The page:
REPORTS this week confirm that massive environmental changes in Scotland's back yard are accelerating at a worrying pace.
Melting Arctic ice has huge implications for the environment and also for the geostrategic importance of the High North and northern Europe region around Scotland.
All of our North Sea neighbours are taking these issues very seriously: whether Denmark, Norway or Iceland. Sadly, the UK is not. At a recent maritime conference the UK didn't even mention the subject as a priority, and we know to the cost of RAF Kinloss and its personnel that Whitehall scrapped the entire Nimrod maritime reconnaissance fleet.
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In recent years we have seen the conventional defence infrastructure, units and bases in Scotland systematically dismantled, amalgamated and disproportionately reduced. While taxpayers in Scotland contribute more than £3 billion to the Ministry of Defence – far more than is spent on defence in Scotland – in Whitehall we see vital conventional capabilities cut even as wasteful spending on Trident nuclear weapons soars.
One of the main benefits of Scottish independence is that we will be able to make the appropriate defence decisions for our country and wider region. This is an exciting prospect, which I believe is one of the strongest reasons for a "Yes" vote in the forthcoming referendum.
With independence we will always have our defence priorities pursued by the Scottish Government, not just some of the time or not at all from Westminster.
With this in mind, I have looked closely at SNP defence and security policy. This has included visits to our neighbouring countries to review how things currently function. It is striking how important all of our North Sea neighbours rate continuing co-operation through Nato.
It is easy to see why if you understand that all air policing in northern Europe, including against potential terrorist threats, occurs through a Nato command centre in Denmark. When it comes to maritime patrol in our region this also occurs through Nato.
When considering the prospects of Scottish independence I think it is important for our neighbours and allies to understand that the SNP appreciates their priorities as well as our own. When they assess the impact of a sovereign Scotland I want them to understand that we will take our shared responsibilities seriously, and that includes mutual defence commitments. That is why I am proposing that Scotland should be prepared to continue working with the current 28 Nato member states.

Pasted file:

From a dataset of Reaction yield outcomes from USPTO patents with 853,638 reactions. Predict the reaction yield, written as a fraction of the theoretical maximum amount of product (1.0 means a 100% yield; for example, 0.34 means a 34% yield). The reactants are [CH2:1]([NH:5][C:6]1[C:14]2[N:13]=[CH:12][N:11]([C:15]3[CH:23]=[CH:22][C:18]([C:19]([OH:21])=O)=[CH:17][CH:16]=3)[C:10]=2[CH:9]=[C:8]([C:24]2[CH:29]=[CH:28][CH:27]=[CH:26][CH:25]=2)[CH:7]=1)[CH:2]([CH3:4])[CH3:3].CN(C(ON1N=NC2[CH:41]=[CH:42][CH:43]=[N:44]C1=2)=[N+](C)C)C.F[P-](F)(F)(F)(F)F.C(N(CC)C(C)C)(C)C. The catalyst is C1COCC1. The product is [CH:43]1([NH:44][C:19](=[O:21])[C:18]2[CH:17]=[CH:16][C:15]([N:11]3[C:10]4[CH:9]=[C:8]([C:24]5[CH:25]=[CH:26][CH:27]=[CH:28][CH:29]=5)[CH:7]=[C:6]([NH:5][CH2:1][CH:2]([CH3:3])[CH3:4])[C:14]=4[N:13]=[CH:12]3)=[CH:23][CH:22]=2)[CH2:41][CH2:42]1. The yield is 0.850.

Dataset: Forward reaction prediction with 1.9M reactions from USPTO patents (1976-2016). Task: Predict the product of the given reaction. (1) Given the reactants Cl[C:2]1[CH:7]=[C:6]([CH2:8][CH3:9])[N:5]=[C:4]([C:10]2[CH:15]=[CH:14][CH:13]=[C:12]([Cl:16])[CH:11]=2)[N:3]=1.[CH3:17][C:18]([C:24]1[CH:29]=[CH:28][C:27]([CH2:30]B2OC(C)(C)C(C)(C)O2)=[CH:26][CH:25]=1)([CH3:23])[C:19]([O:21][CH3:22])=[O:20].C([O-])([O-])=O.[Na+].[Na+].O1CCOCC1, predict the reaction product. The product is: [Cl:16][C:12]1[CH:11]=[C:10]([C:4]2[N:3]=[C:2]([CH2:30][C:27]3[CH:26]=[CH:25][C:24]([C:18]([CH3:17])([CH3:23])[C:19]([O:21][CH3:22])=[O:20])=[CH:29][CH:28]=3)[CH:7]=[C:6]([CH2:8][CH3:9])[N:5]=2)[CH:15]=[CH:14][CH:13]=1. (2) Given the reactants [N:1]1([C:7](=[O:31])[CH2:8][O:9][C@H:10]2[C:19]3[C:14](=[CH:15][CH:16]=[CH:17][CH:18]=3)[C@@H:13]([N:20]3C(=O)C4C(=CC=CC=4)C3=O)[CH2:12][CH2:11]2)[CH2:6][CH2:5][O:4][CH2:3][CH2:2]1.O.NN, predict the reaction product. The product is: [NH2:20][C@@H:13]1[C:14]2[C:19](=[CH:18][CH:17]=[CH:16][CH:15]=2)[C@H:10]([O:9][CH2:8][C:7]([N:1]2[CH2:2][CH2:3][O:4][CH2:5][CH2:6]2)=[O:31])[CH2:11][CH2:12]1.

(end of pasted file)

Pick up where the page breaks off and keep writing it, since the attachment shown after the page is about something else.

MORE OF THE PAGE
Like the overwhelming majority of Nato members, we should not host nuclear weapons. That is why the motion I am proposing is subject to agreement that Trident will be removed from Scotland – whilst maintaining Faslane as a conventional naval base – and that Nato continues to respect the right of members to take part only in UN-sanctioned operations.
With independence, never again will Scotland get dragged into an illegal war like Iraq.
With such an outcome we would join Canada and Greece as Nato states that have removed nuclear weapons from their countries.
We already know from a detailed study conducted by Strathclyde University that the majority of SNP members agree with this position. Recent polling has shown that an overwhelming proportion of people in Scotland agree with an independent Scotland remaining in Nato, and that Scotland would be safer remaining in Nato.
Of course, voters in an independent Scotland will be able to choose the defence policy they think is appropriate. It is only right, though, for all parties to detail their preferred position for after independence, and Scotland will inherit treaty obligations, including Nato co-operation.
The defence policy update I am proposing to the SNP Annual Conference gives details on the purpose, tasks, scale, organisation, budget and capabilities of appropriate conventional Scottish defence and security policy. With agreement to withdraw Trident from Scotland, we should be prepared to work with all our neighbours and allies in Nato.
Angus Robertson is the SNP's Westminster leader and defence spokesperson